Received: 3rd March 2022; Revised: 17th May 2022, 27th May 2022; Accepted: 28th May 2022


  • Satoshi Ishida Department of Public Policy, Faculty of Regional Design and Development, University of Nagasaki, Sasebo, Nagasaki, Japan



Collaborative Governance, Collaboration, Municipal SDGs, Regional Revitalization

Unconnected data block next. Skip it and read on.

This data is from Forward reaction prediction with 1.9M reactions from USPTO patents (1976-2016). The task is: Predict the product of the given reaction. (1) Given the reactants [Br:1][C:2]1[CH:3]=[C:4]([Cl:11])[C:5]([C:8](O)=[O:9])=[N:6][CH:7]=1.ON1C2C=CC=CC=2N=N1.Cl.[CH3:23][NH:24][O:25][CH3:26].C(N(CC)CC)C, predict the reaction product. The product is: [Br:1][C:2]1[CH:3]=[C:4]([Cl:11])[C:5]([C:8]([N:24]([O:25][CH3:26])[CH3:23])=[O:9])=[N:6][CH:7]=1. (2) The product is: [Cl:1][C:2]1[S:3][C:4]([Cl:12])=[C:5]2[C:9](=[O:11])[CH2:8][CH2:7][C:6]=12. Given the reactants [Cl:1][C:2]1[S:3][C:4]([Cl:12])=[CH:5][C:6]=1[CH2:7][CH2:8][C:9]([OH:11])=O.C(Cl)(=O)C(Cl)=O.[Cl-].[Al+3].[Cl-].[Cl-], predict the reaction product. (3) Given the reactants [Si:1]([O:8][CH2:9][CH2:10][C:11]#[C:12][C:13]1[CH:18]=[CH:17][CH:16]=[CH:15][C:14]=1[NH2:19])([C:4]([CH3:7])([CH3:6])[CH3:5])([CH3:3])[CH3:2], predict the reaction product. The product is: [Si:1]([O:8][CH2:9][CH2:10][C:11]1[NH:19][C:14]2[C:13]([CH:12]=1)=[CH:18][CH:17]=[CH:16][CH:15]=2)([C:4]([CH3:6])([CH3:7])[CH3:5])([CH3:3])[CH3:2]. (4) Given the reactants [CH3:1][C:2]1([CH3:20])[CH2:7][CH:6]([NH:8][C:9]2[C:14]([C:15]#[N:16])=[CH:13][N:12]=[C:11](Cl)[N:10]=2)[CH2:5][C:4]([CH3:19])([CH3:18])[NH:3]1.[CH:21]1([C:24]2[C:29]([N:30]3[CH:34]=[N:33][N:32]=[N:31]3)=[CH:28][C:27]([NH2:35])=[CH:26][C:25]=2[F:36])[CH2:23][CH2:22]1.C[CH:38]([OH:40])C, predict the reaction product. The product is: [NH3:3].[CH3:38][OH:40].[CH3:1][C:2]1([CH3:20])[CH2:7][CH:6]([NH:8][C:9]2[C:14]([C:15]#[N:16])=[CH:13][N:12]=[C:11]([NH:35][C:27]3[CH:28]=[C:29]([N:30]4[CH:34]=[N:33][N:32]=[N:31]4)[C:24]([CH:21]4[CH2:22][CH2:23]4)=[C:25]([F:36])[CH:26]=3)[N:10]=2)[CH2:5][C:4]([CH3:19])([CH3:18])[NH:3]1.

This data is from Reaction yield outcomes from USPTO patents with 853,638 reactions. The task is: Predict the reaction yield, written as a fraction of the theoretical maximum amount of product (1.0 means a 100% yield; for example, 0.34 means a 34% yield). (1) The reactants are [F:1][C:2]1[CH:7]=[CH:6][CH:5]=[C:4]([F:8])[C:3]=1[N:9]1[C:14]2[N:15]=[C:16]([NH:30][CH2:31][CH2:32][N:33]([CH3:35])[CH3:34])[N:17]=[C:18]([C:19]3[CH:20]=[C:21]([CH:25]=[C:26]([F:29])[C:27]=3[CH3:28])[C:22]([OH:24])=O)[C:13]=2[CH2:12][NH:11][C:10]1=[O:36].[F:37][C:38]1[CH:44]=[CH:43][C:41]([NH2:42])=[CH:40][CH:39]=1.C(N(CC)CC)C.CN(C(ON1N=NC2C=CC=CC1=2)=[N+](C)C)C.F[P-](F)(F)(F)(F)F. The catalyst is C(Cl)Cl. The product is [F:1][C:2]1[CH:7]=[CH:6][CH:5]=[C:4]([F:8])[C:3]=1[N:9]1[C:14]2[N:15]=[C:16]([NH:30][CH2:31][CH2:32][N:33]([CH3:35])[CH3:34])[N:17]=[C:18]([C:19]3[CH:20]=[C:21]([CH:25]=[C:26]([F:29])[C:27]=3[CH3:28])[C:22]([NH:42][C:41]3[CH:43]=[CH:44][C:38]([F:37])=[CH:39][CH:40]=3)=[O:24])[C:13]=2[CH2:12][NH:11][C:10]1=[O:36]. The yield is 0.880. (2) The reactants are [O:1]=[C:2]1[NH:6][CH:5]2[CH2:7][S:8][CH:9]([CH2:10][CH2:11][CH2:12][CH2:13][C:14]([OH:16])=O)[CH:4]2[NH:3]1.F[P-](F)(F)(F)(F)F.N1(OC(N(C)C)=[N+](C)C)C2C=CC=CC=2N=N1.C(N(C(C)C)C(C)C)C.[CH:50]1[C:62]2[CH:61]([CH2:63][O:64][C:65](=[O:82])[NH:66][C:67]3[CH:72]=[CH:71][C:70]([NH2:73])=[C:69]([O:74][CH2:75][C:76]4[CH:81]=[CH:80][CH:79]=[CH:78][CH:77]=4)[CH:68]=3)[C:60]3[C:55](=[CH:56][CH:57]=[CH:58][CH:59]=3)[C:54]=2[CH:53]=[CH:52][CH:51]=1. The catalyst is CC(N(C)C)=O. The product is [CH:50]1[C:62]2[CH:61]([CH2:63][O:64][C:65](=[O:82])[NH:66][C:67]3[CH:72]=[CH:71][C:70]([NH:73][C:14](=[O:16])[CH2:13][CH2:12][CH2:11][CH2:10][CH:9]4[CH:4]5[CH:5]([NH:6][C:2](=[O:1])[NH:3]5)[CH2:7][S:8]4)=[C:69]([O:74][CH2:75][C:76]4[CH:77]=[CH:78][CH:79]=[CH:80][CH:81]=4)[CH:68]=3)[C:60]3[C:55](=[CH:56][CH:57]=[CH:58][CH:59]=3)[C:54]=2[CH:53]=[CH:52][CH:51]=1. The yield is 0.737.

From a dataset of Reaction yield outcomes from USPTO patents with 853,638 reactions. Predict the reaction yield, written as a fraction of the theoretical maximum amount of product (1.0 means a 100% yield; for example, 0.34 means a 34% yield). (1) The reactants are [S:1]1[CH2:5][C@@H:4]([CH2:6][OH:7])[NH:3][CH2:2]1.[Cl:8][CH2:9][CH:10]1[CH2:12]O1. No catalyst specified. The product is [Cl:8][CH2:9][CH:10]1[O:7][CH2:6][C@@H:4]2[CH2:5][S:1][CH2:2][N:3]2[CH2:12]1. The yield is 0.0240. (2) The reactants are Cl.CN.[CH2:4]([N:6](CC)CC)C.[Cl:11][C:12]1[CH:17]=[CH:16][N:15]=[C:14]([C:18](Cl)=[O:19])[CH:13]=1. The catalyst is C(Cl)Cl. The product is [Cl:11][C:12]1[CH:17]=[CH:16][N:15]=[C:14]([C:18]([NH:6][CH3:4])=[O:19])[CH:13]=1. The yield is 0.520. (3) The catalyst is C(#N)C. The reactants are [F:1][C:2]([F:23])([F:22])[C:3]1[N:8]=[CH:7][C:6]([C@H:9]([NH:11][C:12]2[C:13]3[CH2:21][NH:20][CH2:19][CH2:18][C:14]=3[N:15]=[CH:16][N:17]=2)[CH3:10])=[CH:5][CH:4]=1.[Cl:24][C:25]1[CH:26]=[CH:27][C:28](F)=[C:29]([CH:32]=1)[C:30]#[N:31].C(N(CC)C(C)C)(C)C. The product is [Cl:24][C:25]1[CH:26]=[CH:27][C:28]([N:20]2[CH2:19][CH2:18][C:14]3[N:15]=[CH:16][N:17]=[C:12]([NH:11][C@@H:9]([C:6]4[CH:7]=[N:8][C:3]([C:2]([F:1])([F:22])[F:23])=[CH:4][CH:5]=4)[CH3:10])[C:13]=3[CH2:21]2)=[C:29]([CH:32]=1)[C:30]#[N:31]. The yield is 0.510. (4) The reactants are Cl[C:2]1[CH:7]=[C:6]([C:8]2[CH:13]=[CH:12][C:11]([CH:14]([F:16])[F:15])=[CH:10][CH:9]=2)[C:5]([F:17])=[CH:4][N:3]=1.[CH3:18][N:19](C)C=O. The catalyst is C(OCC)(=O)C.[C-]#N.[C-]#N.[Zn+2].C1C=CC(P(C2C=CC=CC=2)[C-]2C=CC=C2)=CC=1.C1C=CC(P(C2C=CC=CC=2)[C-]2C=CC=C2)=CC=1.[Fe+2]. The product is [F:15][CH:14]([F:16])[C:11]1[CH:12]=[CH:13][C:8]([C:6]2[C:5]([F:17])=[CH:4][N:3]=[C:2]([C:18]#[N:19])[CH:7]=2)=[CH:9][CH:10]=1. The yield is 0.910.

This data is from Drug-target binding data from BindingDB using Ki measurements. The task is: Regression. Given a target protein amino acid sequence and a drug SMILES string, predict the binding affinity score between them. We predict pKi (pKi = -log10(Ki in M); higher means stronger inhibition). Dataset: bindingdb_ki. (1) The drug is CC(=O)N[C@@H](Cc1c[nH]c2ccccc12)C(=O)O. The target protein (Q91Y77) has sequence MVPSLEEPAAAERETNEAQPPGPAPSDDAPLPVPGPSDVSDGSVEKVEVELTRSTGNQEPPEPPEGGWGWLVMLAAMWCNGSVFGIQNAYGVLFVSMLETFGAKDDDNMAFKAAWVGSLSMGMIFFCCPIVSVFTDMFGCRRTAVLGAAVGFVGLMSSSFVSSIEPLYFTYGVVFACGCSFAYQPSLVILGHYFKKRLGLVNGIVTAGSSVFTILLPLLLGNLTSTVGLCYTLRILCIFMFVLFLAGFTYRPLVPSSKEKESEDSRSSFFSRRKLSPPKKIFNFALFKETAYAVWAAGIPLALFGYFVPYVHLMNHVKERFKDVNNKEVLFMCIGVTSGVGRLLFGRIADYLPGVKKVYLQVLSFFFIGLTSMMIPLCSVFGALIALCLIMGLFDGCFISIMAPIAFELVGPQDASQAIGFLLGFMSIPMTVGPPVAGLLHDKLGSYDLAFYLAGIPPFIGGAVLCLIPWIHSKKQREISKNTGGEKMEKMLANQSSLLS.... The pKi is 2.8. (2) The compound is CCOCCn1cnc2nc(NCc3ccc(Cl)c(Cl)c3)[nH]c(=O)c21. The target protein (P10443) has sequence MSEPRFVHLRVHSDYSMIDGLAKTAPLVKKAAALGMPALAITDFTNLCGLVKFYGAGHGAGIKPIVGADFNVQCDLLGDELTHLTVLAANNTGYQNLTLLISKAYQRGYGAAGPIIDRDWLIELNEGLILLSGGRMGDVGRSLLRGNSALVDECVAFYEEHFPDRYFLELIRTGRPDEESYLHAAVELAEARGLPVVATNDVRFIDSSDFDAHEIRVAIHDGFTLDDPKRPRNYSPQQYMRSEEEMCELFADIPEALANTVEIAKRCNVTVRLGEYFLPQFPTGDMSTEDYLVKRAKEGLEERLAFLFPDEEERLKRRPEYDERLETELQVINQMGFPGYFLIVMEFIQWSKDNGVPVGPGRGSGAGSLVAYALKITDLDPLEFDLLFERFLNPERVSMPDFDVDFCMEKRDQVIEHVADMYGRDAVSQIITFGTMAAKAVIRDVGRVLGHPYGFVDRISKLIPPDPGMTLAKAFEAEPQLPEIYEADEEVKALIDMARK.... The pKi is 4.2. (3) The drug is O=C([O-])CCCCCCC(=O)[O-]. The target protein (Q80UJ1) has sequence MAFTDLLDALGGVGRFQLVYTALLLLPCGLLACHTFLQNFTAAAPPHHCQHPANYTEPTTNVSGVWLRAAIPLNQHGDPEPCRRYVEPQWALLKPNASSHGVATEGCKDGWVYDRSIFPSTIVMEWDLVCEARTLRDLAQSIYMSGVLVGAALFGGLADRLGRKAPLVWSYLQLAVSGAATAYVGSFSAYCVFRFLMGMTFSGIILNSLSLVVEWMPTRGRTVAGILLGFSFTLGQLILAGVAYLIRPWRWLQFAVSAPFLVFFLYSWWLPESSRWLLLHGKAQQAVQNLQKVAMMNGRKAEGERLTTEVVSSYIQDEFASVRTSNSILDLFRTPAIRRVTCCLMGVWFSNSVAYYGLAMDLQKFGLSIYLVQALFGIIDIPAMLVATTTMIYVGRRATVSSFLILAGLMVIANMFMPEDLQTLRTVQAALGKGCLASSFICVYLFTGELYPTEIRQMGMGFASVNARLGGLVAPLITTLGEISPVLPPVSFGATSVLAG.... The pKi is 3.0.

Collaborative governance is gaining attention as a model for improving public administration and increasing citizens' trust in government. Over the past two decades, theoretical and empirical studies have considered mechanisms for new forms of governance, and a variety of evidence assures that stakeholders can come together and work cooperatively to solve mutual problems. Existing research indicates that collaborative governance can be a possible alternative to command-and-control or adversarial policymaking and its implementation. In addition, there is interest in research that recognizes the variables that influence collaborative governance outcomes and whether collaboration is successful. These include the initial conditions of a collaborative process and essential elements of collaborative placemaking, such as trust-building and facilitative leadership. This study analyzes the literature on collaborative governance in terms of theoretical and empirical aspects, focusing on municipal SDGs in Japan. The SDGs are aimed at sustainable development in both developed and developing countries, and recently even in Japan, some local governments have been actively working to rethink their existing policies in terms of SDGs. This study examines the drivers, conditions, and challenges of collaborative governance from the perspective of municipal SDGs.


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